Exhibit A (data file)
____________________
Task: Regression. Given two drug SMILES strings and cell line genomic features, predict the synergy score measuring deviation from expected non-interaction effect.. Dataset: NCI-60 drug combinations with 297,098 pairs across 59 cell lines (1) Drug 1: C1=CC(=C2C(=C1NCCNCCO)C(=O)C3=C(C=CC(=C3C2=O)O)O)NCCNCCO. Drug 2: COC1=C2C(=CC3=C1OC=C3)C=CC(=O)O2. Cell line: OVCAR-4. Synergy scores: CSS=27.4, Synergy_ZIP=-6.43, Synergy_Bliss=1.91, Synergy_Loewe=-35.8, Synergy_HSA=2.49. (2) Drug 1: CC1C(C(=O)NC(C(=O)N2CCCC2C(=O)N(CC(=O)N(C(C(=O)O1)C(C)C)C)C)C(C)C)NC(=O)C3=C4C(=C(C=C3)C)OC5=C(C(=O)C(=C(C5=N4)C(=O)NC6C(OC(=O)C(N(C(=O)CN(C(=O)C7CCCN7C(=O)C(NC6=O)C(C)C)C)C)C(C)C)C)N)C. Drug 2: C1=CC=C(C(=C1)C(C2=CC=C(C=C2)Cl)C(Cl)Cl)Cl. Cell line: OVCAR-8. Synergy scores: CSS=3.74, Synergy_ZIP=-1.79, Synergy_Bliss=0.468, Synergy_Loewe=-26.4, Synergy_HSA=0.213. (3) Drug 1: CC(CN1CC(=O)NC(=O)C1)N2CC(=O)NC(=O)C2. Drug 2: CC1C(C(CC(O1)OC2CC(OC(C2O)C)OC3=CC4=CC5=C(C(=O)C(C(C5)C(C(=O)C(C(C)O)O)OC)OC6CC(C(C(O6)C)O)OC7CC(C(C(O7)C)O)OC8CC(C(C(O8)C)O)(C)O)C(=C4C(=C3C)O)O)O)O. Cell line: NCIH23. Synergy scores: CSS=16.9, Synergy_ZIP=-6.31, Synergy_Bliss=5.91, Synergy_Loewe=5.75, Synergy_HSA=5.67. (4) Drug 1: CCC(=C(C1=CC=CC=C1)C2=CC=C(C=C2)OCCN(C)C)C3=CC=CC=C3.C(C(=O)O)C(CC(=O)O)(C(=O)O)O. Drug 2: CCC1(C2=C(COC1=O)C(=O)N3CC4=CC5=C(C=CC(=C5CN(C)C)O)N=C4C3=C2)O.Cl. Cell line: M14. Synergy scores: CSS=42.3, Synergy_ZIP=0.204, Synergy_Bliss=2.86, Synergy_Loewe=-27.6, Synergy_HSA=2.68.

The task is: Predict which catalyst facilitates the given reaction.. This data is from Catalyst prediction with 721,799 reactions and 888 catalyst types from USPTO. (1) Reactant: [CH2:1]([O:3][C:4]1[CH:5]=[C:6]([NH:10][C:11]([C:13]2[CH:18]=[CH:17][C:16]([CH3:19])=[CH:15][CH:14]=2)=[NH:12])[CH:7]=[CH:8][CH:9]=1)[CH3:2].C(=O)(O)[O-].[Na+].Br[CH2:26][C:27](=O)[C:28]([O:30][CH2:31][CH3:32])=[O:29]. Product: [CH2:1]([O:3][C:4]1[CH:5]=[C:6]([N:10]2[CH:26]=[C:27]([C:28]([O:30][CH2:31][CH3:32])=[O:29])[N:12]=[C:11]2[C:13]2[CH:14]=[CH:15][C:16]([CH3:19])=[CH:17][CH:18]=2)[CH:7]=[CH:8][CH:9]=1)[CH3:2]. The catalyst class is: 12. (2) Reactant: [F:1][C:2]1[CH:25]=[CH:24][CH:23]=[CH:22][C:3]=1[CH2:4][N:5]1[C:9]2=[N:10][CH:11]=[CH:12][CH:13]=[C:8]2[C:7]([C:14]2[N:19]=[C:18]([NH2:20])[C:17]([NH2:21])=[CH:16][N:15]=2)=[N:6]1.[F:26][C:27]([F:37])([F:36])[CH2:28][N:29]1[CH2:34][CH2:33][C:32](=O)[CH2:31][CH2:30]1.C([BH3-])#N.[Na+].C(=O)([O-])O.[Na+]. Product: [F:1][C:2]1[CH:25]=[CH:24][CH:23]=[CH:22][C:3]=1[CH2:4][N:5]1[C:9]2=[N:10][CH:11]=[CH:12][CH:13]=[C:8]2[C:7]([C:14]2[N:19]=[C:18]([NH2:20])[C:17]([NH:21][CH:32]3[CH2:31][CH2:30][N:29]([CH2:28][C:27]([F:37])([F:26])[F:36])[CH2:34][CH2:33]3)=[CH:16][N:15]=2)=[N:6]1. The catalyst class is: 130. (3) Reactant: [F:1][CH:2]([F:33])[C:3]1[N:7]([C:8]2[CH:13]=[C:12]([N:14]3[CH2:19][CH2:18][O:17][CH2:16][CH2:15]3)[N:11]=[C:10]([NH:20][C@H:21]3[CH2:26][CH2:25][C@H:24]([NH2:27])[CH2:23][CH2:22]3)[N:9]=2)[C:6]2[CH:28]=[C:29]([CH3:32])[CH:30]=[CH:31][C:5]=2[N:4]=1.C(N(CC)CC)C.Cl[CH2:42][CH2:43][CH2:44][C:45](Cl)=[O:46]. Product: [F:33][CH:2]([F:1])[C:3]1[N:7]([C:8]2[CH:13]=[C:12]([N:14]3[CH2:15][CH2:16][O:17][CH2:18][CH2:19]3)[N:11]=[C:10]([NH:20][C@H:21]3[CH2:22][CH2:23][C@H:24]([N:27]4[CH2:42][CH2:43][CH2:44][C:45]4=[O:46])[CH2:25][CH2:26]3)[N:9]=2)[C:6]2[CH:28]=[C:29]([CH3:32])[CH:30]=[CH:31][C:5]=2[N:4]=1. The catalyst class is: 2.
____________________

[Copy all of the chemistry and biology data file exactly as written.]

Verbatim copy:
Task: Regression. Given two drug SMILES strings and cell line genomic features, predict the synergy score measuring deviation from expected non-interaction effect.. Dataset: NCI-60 drug combinations with 297,098 pairs across 59 cell lines (1) Drug 1: C1=CC(=C2C(=C1NCCNCCO)C(=O)C3=C(C=CC(=C3C2=O)O)O)NCCNCCO. Drug 2: COC1=C2C(=CC3=C1OC=C3)C=CC(=O)O2. Cell line: OVCAR-4. Synergy scores: CSS=27.4, Synergy_ZIP=-6.43, Synergy_Bliss=1.91, Synergy_Loewe=-35.8, Synergy_HSA=2.49. (2) Drug 1: CC1C(C(=O)NC(C(=O)N2CCCC2C(=O)N(CC(=O)N(C(C(=O)O1)C(C)C)C)C)C(C)C)NC(=O)C3=C4C(=C(C=C3)C)OC5=C(C(=O)C(=C(C5=N4)C(=O)NC6C(OC(=O)C(N(C(=O)CN(C(=O)C7CCCN7C(=O)C(NC6=O)C(C)C)C)C)C(C)C)C)N)C. Drug 2: C1=CC=C(C(=C1)C(C2=CC=C(C=C2)Cl)C(Cl)Cl)Cl. Cell line: OVCAR-8. Synergy scores: CSS=3.74, Synergy_ZIP=-1.79, Synergy_Bliss=0.468, Synergy_Loewe=-26.4, Synergy_HSA=0.213. (3) Drug 1: CC(CN1CC(=O)NC(=O)C1)N2CC(=O)NC(=O)C2. Drug 2: CC1C(C(CC(O1)OC2CC(OC(C2O)C)OC3=CC4=CC5=C(C(=O)C(C(C5)C(C(=O)C(C(C)O)O)OC)OC6CC(C(C(O6)C)O)OC7CC(C(C(O7)C)O)OC8CC(C(C(O8)C)O)(C)O)C(=C4C(=C3C)O)O)O)O. Cell line: NCIH23. Synergy scores: CSS=16.9, Synergy_ZIP=-6.31, Synergy_Bliss=5.91, Synergy_Loewe=5.75, Synergy_HSA=5.67. (4) Drug 1: CCC(=C(C1=CC=CC=C1)C2=CC=C(C=C2)OCCN(C)C)C3=CC=CC=C3.C(C(=O)O)C(CC(=O)O)(C(=O)O)O. Drug 2: CCC1(C2=C(COC1=O)C(=O)N3CC4=CC5=C(C=CC(=C5CN(C)C)O)N=C4C3=C2)O.Cl. Cell line: M14. Synergy scores: CSS=42.3, Synergy_ZIP=0.204, Synergy_Bliss=2.86, Synergy_Loewe=-27.6, Synergy_HSA=2.68.

The task is: Predict which catalyst facilitates the given reaction.. This data is from Catalyst prediction with 721,799 reactions and 888 catalyst types from USPTO. (1) Reactant: [CH2:1]([O:3][C:4]1[CH:5]=[C:6]([NH:10][C:11]([C:13]2[CH:18]=[CH:17][C:16]([CH3:19])=[CH:15][CH:14]=2)=[NH:12])[CH:7]=[CH:8][CH:9]=1)[CH3:2].C(=O)(O)[O-].[Na+].Br[CH2:26][C:27](=O)[C:28]([O:30][CH2:31][CH3:32])=[O:29]. Product: [CH2:1]([O:3][C:4]1[CH:5]=[C:6]([N:10]2[CH:26]=[C:27]([C:28]([O:30][CH2:31][CH3:32])=[O:29])[N:12]=[C:11]2[C:13]2[CH:14]=[CH:15][C:16]([CH3:19])=[CH:17][CH:18]=2)[CH:7]=[CH:8][CH:9]=1)[CH3:2]. The catalyst class is: 12. (2) Reactant: [F:1][C:2]1[CH:25]=[CH:24][CH:23]=[CH:22][C:3]=1[CH2:4][N:5]1[C:9]2=[N:10][CH:11]=[CH:12][CH:13]=[C:8]2[C:7]([C:14]2[N:19]=[C:18]([NH2:20])[C:17]([NH2:21])=[CH:16][N:15]=2)=[N:6]1.[F:26][C:27]([F:37])([F:36])[CH2:28][N:29]1[CH2:34][CH2:33][C:32](=O)[CH2:31][CH2:30]1.C([BH3-])#N.[Na+].C(=O)([O-])O.[Na+]. Product: [F:1][C:2]1[CH:25]=[CH:24][CH:23]=[CH:22][C:3]=1[CH2:4][N:5]1[C:9]2=[N:10][CH:11]=[CH:12][CH:13]=[C:8]2[C:7]([C:14]2[N:19]=[C:18]([NH2:20])[C:17]([NH:21][CH:32]3[CH2:31][CH2:30][N:29]([CH2:28][C:27]([F:37])([F:26])[F:36])[CH2:34][CH2:33]3)=[CH:16][N:15]=2)=[N:6]1. The catalyst class is: 130. (3) Reactant: [F:1][CH:2]([F:33])[C:3]1[N:7]([C:8]2[CH:13]=[C:12]([N:14]3[CH2:19][CH2:18][O:17][CH2:16][CH2:15]3)[N:11]=[C:10]([NH:20][C@H:21]3[CH2:26][CH2:25][C@H:24]([NH2:27])[CH2:23][CH2:22]3)[N:9]=2)[C:6]2[CH:28]=[C:29]([CH3:32])[CH:30]=[CH:31][C:5]=2[N:4]=1.C(N(CC)CC)C.Cl[CH2:42][CH2:43][CH2:44][C:45](Cl)=[O:46]. Product: [F:33][CH:2]([F:1])[C:3]1[N:7]([C:8]2[CH:13]=[C:12]([N:14]3[CH2:15][CH2:16][O:17][CH2:18][CH2:19]3)[N:11]=[C:10]([NH:20][C@H:21]3[CH2:22][CH2:23][C@H:24]([N:27]4[CH2:42][CH2:43][CH2:44][C:45]4=[O:46])[CH2:25][CH2:26]3)[N:9]=2)[C:6]2[CH:28]=[C:29]([CH3:32])[CH:30]=[CH:31][C:5]=2[N:4]=1. The catalyst class is: 2.